Quotations About / On: LOVE
Love is moral even without legal marriage, but marriage is immoral without love.
(Ellen Key (1849-1926), Swedish author, feminist. "The Morality of Woman," The Morality of Woman and Other Essays (1911).)
We may sooner be brought to love them that hate us, than them that love us more than we would have them do.
(François, Duc De La Rochefoucauld (1613-1680), French writer, moralist. repr. F.A. Stokes Co., New York (c. 1930). Moral Maxims and Reflections, no. 321 (1665-1678), trans. London (1706).)
Whoever loves above all the approach of love will never know the joy of attaining it.
(Antoine de Saint-Exupéry (1900-1944), French aviator, author. The Wisdom of the Sands, ch. 2 (1948).)
Those who are faithful know only the trivial side of love: it is the faithless who know love's tragedies.
(Oscar Wilde (1854-1900), Anglo-Irish playwright, author. Lord Henry, in The Picture of Dorian Gray, ch. 1 (1891).)
When science is learned in love, and its powers are wielded by love, they will appear the supplements and continuations of the material creation.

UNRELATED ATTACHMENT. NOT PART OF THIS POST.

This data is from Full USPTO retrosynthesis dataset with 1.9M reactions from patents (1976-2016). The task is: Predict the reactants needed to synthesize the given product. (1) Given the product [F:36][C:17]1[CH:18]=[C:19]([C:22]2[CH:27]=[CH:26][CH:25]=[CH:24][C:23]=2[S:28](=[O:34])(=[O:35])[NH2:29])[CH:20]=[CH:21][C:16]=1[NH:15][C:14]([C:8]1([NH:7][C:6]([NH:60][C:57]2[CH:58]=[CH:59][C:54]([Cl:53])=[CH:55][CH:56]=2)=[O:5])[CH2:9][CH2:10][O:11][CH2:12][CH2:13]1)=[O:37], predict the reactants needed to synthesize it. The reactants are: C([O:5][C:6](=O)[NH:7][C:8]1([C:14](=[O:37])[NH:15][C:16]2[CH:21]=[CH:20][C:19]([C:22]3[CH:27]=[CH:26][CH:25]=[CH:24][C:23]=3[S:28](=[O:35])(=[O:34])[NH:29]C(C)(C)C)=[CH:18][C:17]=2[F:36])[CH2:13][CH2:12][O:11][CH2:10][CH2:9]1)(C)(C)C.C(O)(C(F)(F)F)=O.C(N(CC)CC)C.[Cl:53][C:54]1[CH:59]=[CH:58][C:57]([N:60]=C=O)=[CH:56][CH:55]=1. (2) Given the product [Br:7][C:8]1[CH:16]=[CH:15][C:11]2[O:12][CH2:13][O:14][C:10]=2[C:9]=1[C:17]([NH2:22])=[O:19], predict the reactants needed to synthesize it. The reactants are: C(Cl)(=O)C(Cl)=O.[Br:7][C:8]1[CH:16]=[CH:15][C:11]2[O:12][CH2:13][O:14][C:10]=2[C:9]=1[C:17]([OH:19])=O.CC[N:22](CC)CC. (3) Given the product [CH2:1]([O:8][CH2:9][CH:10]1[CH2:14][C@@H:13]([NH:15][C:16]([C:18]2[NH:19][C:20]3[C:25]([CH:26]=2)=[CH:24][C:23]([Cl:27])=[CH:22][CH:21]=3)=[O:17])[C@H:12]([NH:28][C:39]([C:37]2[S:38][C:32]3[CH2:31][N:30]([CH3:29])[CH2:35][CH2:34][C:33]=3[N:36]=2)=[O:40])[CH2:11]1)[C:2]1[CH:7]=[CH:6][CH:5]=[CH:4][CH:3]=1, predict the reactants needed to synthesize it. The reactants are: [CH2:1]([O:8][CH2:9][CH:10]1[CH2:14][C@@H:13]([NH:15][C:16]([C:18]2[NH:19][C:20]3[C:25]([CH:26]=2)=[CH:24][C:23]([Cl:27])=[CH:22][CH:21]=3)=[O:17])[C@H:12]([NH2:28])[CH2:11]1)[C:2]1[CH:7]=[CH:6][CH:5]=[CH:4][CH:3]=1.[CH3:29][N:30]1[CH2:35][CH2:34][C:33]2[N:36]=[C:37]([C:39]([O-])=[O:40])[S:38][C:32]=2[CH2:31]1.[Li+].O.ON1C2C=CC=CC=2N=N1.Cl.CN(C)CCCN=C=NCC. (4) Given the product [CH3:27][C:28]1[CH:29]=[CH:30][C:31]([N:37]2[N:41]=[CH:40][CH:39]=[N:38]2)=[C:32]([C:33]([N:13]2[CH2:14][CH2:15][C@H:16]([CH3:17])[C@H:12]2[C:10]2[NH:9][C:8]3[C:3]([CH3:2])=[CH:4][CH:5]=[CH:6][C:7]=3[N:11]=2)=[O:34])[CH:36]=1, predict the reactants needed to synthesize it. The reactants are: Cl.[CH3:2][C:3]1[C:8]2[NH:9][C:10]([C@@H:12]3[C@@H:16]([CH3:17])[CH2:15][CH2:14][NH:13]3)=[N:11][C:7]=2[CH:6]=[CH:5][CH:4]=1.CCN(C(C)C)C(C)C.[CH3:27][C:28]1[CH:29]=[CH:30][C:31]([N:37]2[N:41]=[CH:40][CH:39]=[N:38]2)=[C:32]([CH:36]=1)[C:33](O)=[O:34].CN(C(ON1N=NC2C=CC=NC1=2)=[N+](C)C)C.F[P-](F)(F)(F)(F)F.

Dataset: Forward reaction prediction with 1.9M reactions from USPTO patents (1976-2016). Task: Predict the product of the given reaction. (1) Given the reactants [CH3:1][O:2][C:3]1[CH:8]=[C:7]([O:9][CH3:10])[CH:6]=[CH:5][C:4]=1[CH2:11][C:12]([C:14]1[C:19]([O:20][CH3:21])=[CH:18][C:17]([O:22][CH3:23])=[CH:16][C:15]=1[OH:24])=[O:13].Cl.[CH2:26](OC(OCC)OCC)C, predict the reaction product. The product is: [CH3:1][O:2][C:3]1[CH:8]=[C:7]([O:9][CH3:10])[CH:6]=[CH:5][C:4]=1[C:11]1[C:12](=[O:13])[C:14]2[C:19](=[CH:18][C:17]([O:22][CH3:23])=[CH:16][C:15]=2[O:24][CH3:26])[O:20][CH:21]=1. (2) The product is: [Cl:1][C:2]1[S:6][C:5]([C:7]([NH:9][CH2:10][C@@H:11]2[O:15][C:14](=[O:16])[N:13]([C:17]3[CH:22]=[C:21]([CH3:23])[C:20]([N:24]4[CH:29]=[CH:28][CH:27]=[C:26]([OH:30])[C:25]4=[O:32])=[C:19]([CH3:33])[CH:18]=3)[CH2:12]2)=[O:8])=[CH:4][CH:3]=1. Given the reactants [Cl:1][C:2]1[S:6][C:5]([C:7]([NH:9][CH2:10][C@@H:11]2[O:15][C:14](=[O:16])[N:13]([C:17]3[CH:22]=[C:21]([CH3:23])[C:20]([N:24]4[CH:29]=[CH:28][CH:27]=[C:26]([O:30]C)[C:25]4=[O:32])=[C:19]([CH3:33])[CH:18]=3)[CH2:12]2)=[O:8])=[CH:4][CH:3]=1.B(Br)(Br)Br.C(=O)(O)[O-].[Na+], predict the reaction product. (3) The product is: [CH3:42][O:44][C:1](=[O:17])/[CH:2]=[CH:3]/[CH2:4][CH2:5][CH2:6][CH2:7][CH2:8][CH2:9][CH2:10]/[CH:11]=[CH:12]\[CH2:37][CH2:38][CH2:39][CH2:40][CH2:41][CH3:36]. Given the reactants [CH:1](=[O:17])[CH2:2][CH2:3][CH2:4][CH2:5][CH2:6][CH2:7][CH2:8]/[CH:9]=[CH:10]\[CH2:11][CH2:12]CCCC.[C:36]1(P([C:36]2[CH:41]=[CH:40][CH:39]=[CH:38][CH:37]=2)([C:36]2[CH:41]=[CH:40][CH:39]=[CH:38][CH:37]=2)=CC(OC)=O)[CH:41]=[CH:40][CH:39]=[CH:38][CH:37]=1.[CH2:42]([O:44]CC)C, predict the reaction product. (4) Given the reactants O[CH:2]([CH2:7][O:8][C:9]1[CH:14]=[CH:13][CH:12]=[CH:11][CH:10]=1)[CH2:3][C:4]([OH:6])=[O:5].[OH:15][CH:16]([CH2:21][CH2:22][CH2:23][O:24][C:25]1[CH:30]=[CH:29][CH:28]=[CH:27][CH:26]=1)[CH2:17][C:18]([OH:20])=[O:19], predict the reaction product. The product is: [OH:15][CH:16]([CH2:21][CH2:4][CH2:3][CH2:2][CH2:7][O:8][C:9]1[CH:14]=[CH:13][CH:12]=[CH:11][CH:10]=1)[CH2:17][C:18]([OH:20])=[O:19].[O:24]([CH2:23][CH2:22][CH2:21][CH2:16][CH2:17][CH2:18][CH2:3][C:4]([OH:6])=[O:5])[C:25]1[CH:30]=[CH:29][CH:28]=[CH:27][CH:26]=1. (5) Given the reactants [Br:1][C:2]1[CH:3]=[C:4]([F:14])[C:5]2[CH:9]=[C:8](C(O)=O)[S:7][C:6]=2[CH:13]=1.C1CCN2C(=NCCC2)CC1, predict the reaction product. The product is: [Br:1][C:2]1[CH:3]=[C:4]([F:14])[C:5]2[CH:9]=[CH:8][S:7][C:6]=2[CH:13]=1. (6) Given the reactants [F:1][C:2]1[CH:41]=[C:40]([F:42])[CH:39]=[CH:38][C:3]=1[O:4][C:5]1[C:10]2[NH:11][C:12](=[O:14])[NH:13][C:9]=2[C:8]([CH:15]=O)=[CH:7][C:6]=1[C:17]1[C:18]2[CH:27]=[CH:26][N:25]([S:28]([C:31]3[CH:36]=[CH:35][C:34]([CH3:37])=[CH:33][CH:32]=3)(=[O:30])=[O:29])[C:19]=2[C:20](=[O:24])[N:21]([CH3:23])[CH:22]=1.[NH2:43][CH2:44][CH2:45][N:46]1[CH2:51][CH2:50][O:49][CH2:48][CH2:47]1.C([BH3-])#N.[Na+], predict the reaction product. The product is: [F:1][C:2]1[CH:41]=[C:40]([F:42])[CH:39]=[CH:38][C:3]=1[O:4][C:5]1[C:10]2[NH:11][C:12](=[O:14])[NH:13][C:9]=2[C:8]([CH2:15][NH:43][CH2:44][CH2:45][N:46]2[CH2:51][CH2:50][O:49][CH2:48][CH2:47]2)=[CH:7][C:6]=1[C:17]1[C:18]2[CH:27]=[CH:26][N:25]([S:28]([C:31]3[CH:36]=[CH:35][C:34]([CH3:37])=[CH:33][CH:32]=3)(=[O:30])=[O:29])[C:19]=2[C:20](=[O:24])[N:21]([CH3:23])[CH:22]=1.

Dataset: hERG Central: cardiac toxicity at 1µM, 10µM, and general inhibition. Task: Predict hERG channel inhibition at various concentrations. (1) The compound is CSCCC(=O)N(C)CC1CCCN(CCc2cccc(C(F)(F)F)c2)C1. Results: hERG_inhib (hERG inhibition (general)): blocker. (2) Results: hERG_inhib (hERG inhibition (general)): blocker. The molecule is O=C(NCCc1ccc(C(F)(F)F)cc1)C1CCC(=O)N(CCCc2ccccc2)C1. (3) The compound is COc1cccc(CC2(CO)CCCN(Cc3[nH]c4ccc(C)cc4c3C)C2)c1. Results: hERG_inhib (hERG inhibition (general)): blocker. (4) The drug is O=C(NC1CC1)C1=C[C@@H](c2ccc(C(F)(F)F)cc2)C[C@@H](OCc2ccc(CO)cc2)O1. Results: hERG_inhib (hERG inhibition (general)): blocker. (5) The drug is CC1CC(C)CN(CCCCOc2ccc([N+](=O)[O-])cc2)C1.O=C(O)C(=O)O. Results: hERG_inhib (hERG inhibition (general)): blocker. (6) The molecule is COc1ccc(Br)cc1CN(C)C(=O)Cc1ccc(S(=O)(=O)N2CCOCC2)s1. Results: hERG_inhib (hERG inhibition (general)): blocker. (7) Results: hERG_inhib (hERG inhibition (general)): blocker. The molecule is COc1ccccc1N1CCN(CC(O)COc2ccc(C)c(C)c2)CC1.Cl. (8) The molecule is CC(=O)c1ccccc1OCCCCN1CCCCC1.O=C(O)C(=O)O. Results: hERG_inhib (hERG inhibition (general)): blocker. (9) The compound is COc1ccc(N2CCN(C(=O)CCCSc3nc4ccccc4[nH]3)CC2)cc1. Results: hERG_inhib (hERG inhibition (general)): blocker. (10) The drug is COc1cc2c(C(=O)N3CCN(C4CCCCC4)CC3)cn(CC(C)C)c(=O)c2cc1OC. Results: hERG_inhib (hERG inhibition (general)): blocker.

(Ralph Waldo Emerson (1803-1882), U.S. essayist, poet, philosopher. "Art," Essays, First Series (1841, repr. 1847).)
Imperceptibly the love of these dischords grew upon me as my love of music grew stronger.
(Edgar Allan Poe (1809-1849), U.S. author. The Letters of Edgar Allan Poe, letter, December 1, 1835, to Beverly Tucker, ed. John Ward Ostrom (1966).
The poetics of atonality.)
When a man has once loved a woman, he will do anything for her, except continue to love her.
(Oscar Wilde (1854-1900), Anglo-Irish playwright, author. Mrs. Cheveley, in An Ideal Husband, act 3.)
To love with the spirit is to pity, and he who pities most loves most.
(Miguel de Unamuno (1864-1936), Spanish philosophical writer. The Tragic Sense of Life, ch. 7 (1913).)
... in order to be a true revolutionary, you must understand love. Love, sacrifice, and death.
(Sonia Sanchez (b. 1934), U.S. poet. Black Women Writers at Work, ch. 10, by Claudia Tate (1985).)
Where there's marriage without love, there will be love without marriage.
(Benjamin Franklin (1706-1790), U.S. statesman, writer. Poor Richard's Almanac, May (1734).)